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The Fréchet–Hoeffding upper bound applies to the copula distribution function and it is given by

$$C(u_1,...,u_d)\leq \min\{u_1,..,u_d\}.$$

Is there a similar (in the sense that it depends on the marginal densities) upper bound for the copula density $c(u_1,...,u_d)$ instead of the CDF?

Any reference would be greatly appreciated.

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    $\begingroup$ What kind of a bound are you looking for? A description of your actual problem might help. Technically, the answer is "no" in two different ways: (i) there may not be a density(!) and (b) if there were, we could change it on a set of measure zero to be as large as we'd like. We do know something, though. In particular, suppose $c$ exists and let $R = [a_1,b_1] \times \dots \times [a_n,b_n] \subset \mathbb [0,1]^d$ be any (hyper)rectangle with side lengths $w_i = b_i - a_i$. Then, certainly $$\mathrm{ess\,inf}_{x \in R} \,c(x) \leq (\min_i w_i) / \prod_i w_i \>.$$ $\endgroup$
    – cardinal
    Nov 27, 2012 at 17:57
  • $\begingroup$ Since you can easily construct examples that satisfy this bound, I suspect there is not too terribly much more that can be said. But, I haven't thought about that carefully. $\endgroup$
    – cardinal
    Nov 27, 2012 at 17:58
  • $\begingroup$ @cardinal Thank you for your comments. Indeed, I am assuming that the density exists in order to avoid the trivial case. I was looking for an upper bound in terms of the marginal densities. I am particularly interested on the Gaussian copula. $\endgroup$
    – Coppola
    Nov 27, 2012 at 18:03
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    $\begingroup$ If it's a copula, all the marginal densities are uniform, i.e., a constant function. :) $\endgroup$
    – cardinal
    Nov 27, 2012 at 18:09
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    $\begingroup$ @cardinal Pardon my French. Let me rephrased my question. The Gaussian copula (which I am particularly interested in) is given by $s(x_1,...,x_d;R)=\dfrac{1}{\mbox{det}(R)^{1/2}}\exp(-0.5 u^T(R^{-1}-I)u) \prod_{j=1}^d f_j(x_j)$. Where $u=(u_1,...,u_d)$ and $u_j=\Phi^{-1}(F_j(x_j))$. This, for instance, cannot be bounded by the product $\prod_{j=1}^n f_j(x_j)$. So, I was looking for another upper bound that involves only the marginals. And, of course, I was trying to ask the question in a more general manner, relating it with the aforementioned bounds. Apologies for my vague words. $\endgroup$
    – Coppola
    Nov 27, 2012 at 18:17

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Generally speaking, no there isn't. For example, in the bivariate gaussian copula case, the quantity in the exponent has a saddle point at (0,0), and therefore explodes to infinity in two directions. If you come across a class of copula densities that are in fact bounded, please let me know!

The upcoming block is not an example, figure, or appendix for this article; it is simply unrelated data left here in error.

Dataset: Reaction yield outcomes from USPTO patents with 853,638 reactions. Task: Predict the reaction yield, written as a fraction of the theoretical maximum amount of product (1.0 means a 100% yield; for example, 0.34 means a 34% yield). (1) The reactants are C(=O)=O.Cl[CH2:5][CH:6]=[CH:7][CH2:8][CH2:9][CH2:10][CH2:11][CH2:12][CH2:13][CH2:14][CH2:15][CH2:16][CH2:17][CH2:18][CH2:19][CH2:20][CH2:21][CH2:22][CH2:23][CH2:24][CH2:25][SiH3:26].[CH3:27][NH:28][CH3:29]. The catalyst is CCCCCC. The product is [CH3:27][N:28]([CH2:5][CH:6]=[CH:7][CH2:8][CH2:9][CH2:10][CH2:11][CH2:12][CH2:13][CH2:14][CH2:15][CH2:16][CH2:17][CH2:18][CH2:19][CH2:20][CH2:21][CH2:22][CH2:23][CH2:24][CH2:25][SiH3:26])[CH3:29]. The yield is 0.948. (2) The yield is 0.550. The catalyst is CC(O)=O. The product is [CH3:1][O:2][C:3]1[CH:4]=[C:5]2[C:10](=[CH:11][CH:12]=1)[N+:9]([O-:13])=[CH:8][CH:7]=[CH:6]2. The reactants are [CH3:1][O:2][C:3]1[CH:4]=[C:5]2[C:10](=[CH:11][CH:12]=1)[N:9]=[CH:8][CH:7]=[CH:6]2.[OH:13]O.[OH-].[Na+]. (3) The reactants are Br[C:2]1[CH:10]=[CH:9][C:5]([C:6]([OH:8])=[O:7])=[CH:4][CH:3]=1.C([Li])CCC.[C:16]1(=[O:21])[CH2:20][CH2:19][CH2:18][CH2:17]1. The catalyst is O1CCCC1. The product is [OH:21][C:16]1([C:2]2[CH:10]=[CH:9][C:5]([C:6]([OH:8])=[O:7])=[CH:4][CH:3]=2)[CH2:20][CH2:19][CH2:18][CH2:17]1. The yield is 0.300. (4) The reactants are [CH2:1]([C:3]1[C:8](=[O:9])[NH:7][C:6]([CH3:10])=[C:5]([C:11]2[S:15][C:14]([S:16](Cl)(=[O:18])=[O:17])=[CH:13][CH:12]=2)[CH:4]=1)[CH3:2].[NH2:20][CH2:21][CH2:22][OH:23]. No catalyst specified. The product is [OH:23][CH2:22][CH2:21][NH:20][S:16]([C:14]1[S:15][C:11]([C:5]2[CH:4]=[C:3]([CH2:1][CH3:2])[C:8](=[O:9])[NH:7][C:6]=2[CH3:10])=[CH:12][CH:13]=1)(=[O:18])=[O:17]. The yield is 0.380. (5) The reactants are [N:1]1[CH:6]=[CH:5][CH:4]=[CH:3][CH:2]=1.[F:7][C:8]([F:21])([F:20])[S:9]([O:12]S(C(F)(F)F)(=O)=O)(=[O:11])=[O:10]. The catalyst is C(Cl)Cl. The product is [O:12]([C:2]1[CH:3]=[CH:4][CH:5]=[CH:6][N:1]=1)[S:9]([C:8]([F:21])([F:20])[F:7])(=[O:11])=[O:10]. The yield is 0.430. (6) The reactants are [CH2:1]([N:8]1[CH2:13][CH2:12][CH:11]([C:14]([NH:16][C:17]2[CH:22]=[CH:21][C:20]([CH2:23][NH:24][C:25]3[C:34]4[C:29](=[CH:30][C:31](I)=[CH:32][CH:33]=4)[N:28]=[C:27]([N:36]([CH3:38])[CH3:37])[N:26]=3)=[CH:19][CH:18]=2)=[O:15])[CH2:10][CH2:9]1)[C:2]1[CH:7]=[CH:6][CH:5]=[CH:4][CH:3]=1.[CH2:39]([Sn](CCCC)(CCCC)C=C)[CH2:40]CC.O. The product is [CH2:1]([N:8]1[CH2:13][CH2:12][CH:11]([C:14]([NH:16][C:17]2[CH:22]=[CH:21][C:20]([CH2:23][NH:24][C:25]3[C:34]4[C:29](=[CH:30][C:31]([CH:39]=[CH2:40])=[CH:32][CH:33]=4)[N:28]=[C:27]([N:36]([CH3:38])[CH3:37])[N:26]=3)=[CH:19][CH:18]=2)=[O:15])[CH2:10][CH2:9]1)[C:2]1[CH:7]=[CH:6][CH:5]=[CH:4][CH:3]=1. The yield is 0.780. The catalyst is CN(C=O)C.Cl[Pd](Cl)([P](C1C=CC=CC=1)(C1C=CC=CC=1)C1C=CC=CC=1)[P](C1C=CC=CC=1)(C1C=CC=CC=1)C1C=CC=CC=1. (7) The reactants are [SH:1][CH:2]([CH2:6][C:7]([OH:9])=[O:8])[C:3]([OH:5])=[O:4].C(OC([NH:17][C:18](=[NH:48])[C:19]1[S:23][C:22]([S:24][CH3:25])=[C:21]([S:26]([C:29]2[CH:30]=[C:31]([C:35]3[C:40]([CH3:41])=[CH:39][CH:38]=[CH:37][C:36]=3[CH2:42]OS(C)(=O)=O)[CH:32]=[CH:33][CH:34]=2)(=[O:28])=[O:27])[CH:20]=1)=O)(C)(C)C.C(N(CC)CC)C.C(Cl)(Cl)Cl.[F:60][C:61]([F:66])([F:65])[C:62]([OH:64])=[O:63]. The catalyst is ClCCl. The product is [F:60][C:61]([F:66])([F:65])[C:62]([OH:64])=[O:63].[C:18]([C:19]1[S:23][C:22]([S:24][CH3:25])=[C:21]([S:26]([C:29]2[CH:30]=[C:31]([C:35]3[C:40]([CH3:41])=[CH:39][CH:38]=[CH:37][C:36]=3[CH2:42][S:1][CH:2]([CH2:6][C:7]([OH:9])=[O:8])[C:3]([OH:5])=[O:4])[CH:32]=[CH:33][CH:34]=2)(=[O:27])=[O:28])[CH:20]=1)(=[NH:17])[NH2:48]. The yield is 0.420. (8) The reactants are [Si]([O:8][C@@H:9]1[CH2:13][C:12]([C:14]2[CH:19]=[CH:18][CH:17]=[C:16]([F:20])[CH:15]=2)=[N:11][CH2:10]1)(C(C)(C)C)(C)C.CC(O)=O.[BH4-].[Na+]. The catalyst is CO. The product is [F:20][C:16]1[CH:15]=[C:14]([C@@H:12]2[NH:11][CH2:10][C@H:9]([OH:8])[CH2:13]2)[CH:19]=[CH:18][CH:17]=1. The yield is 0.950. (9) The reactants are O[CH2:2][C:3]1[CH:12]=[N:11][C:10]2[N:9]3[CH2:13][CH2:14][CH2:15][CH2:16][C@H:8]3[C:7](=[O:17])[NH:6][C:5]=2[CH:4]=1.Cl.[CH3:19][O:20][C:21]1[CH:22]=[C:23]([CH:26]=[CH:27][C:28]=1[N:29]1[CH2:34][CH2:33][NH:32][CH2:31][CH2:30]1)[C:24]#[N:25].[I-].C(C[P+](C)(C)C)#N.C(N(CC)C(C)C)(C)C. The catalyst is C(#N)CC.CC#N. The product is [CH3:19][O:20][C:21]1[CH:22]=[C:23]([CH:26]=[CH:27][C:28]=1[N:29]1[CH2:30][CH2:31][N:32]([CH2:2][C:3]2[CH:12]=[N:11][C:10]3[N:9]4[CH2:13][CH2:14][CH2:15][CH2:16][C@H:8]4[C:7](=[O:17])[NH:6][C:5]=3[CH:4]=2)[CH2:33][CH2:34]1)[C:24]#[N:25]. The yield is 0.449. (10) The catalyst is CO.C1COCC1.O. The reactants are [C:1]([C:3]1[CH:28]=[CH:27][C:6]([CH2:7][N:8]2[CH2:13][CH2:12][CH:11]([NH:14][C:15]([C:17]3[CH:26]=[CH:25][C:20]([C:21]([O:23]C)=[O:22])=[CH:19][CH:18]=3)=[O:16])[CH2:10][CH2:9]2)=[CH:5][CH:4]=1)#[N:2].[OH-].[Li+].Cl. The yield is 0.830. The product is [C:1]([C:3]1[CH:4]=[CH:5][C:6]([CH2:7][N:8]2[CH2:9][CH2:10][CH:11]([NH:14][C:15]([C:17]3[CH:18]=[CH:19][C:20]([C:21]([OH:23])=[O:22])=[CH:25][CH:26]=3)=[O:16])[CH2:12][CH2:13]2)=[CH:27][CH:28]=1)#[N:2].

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    $\begingroup$ Could you clarify what you mean by the "quantity in the exponent"? The presence of a "saddle point" does not seem consistent with any standard definition of a Gaussian distribution. $\endgroup$
    – whuber
    May 4, 2017 at 19:16
  • $\begingroup$ @whuber The density of a gaussian copula isn't a standard gaussian. If you look at coppola's comment above, you'll notice the gaussian copula density has an $$ R^{-1}-I $$ where you'd expect just the inverse covariance matrix. The inverse covariance matrix should be symmetric positive semi definite, but the -I allows for non positive-definiteness, and therefore a saddle point. It's presence is due to the change of variables when converting from the $$\mathbb{R}^n$$ to $$[0,1]^n$$ $\endgroup$
    – MHankin
    May 5, 2017 at 17:46
  • $\begingroup$ Yes, I am aware of that--but that's not what your answer implies. This copula is parameterized by the correlation matrix $R$, but for any such $R$ it's a function of the $x_i$ only. As such it doesn't ever "explode to infinity". There are no valid correlation matrices $R$ (that is, nondegenerate ones) for which this copula is unbounded. Those are the reasons I was requesting a clarification of your answer. $\endgroup$
    – whuber
    May 5, 2017 at 18:03
  • $\begingroup$ @whuber I just emailed you an editable version of a more in depth writeup of my example. Let me know if you think it looks accurate, in which case I'll add it to my answer above. [read_only_version]{overleaf.com/read/bkyjjtmmmnpb} $\endgroup$
    – MHankin
    May 5, 2017 at 19:23

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